Have you ever wondered what polarized sunglasses really do for your eyes and if it is something that needs to be factored into your decision when choosing those cool looking shades? There is a lot of science and technology involved in the development and manufacturing of quality sunglasses.
Polarized Sunglasses block rays of sunlight concentrated on a horizontal plane. The word polar, when used in mechanical design or in other scientific fields of study, means lines are at 90-degree angles to each other, hence the term “polar coordinates”. When sunglasses are polarized they have tiny crystals sandwiched between layers of the lens material that rejects the horizontal light rays.
Sunlight is made up of light rays that radiate in all directions. When the rays strike a smooth, flat surface, such as a body of water, sand, snow, a piece of glass, or asphalt, most of the rays are reflected. The more reflective the surface, the brighter they are. This creates a sometimes dangerous intensity of light rays known as glare.
Reflected light rays are partially polarized, meaning that the light rays are traveling in a more concentrated, better aligned, less random, and more horizontal pattern. And since our eyes are lined up horizontally instead of vertically, (and thank goodness they are) we get bombarded with sunlight.
Polarized sunglasses have been used for years by fishermen and boaters who need to reduce the glare from the water. But now, many others who spend time outdoors have found the benefits of polarization. Interest in this type of lens has increased dramatically.
One way to find out if your cheap sunglasses are really polarized is to hold them near your eyes just as you normally wear them, find an object that is brightly reflecting the sun and look through the lenses. Then move them down and you should see much more glare than when looking through the lenses. Now turn the sunglasses 90 degrees where the temples are vertical and look through one lens, and then move it aside just like before. The glare is about equal with or without the lens. If you really have polarized lenses you will not see the glare through the glasses when held in a horizontal position and you will see it through the lens in a vertical position because the lenses are horizontally polarized.
Besides those who enjoy water sports, others who benefit greatly from polarized sunglasses are joggers, cyclists, and golfers. Polarized sunglasses help each one see clearer by eliminating surface glare.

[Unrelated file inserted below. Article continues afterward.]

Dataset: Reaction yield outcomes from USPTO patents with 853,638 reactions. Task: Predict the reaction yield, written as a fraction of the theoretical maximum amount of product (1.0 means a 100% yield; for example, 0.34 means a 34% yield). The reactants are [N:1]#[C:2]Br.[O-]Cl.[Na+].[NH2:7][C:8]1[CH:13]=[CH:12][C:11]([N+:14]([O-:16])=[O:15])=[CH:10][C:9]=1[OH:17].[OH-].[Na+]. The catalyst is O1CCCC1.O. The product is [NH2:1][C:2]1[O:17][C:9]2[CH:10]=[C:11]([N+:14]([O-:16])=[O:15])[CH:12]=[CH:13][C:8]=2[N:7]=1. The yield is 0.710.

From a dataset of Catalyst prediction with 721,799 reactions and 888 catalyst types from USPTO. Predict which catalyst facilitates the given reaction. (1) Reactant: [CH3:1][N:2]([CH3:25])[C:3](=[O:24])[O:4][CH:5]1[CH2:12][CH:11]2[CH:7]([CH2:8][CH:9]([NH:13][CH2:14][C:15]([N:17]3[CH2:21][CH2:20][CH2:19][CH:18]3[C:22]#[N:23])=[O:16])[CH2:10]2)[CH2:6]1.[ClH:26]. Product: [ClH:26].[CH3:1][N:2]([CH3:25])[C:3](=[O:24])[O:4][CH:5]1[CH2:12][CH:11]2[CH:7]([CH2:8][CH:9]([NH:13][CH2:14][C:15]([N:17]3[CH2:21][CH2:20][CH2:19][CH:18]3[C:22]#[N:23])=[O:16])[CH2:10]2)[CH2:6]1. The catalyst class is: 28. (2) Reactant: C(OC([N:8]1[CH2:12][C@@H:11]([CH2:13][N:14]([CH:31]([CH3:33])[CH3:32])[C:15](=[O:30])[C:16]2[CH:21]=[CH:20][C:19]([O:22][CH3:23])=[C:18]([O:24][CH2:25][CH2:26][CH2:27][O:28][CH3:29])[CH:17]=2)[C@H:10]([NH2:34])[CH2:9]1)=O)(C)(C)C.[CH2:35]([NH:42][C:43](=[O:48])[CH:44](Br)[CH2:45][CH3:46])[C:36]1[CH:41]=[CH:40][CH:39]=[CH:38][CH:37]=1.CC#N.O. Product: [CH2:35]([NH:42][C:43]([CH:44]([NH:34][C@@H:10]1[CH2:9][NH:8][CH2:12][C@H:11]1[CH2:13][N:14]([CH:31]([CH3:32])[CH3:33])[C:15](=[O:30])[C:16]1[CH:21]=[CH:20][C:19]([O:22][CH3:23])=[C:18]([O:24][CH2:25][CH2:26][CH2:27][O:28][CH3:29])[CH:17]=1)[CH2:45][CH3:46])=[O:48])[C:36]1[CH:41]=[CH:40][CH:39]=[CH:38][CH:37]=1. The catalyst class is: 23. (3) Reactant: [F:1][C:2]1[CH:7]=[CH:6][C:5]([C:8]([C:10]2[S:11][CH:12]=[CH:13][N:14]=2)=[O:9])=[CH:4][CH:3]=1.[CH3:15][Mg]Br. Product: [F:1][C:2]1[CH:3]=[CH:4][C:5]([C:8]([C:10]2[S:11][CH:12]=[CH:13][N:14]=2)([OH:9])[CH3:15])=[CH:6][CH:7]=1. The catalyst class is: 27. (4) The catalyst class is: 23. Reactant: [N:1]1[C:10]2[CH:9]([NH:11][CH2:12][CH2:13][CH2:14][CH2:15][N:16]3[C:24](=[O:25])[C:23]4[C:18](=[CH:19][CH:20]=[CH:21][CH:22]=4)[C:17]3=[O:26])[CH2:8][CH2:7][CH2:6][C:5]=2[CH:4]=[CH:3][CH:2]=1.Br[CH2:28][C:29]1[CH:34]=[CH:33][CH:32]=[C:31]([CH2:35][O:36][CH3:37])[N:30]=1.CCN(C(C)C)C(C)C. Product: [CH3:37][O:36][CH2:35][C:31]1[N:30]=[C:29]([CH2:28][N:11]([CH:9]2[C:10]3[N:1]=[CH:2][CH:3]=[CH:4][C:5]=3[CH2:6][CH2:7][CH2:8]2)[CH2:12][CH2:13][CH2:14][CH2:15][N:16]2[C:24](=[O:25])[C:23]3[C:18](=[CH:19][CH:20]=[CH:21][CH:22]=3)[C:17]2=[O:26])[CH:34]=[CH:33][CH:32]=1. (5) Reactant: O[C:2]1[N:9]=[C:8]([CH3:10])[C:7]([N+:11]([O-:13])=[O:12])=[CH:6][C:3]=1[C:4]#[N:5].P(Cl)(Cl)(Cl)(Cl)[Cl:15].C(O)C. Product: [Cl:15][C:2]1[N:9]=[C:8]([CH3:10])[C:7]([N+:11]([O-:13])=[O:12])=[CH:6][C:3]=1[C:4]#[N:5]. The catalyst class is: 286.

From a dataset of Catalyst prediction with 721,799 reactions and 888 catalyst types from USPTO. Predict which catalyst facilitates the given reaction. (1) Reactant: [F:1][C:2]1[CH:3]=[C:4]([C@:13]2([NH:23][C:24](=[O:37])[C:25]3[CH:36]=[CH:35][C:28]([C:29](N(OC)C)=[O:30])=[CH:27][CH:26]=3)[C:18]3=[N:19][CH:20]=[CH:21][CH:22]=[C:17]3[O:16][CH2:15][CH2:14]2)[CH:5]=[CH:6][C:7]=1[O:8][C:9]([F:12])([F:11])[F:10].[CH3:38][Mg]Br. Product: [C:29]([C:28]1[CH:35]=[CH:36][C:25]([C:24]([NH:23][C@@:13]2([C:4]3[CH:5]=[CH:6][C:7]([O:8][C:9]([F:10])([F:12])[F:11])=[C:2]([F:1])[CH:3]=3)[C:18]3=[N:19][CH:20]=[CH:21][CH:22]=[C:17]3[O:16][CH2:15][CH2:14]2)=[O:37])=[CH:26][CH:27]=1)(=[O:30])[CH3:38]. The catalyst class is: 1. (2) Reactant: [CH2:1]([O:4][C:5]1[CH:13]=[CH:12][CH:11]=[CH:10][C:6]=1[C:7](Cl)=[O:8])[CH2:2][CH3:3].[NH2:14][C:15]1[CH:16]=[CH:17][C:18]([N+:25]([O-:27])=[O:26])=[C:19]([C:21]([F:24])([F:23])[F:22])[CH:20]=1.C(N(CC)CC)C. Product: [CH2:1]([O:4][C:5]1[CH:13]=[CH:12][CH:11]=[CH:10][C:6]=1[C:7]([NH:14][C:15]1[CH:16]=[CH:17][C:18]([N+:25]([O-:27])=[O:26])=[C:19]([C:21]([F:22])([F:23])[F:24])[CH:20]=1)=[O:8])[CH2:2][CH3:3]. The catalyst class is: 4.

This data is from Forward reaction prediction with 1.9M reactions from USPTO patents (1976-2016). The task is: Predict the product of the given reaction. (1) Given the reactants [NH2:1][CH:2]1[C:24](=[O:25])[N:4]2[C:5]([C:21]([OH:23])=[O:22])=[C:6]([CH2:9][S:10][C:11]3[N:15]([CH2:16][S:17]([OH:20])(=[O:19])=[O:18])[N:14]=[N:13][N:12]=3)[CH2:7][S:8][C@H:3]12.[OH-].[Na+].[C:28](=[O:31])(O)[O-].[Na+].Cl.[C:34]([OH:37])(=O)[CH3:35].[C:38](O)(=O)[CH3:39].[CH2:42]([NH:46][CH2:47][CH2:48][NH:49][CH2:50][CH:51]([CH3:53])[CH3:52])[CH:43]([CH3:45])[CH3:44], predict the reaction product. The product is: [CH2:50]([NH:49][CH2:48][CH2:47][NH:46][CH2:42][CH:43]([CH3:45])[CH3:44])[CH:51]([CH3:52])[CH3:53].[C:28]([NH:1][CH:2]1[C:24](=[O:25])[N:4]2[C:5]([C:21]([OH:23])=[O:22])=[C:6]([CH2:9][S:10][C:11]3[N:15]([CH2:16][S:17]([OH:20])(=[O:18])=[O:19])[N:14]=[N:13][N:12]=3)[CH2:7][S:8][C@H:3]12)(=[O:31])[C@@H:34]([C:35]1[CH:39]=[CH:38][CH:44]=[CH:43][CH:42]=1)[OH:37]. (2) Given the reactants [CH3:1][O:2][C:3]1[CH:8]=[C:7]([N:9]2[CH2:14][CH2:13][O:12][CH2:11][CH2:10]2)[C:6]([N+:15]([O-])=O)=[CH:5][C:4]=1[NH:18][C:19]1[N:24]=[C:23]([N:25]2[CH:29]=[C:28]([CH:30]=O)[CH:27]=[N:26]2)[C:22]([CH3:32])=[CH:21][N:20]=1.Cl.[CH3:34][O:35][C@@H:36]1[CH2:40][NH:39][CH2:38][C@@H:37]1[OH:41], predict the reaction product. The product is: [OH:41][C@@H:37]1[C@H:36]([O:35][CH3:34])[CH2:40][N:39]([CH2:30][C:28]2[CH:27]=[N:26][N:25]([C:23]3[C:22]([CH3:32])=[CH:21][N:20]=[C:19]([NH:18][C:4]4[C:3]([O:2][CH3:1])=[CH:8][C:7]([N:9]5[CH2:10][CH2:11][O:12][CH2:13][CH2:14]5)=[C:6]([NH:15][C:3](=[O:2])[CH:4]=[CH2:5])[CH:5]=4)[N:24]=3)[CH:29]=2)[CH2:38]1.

They can be used for driving, and in fact, reduce glare from the long, flat surface of the hood of the car and the road’s surface. But be aware that some automobile windshields are already polarized, and this doubled effect can create some strange patterns in the window glass. Polarized sunglasses also could be worn indoors if someone happens to be ultra-sensitive to light.
Even though polarized lenses greatly improve comfort and vision, you will find some circumstances where polarized sunglasses may not be the best choice. For example consider downhill skiing, where you would not want to block the light reflecting from solid ice patches, because the skiers need to recognize the hazards ahead.
Also, polarized lenses may lessen the visibility of the images from an LCD (Liquid Crystal Display) sometimes found on the dash panel of vehicles or in other places like the digital screens at a bank ATM.
With polarized sunglass lenses, you also may not be able to see your cell phone or GPS screen. Pilots have also reported problems when reading Liquid Crystal Displays on their instrument panels, which can be a major issue if it comes down to a split-second decision based on the data displayed.
However, for most of our sporting and other outdoor activities, polarized sunglasses are more of a necessity than a luxury. And so with the many choices of polarized sunglasses available, combined with the features and styling of the frames, wearing sunglasses seems as natural as wearing shoes.
Many find Costa Del Mar Harpoon Polarized sunglasses to be their favorites. Others prefer something completely different. Either way, it should come down to choosing a quality pair of polarized Men’s Sunglasses or Women’s Sunglasses that completely protect your eyes now and in the future. Learn more at the Costa Del Mar Harpoon Blog through these links!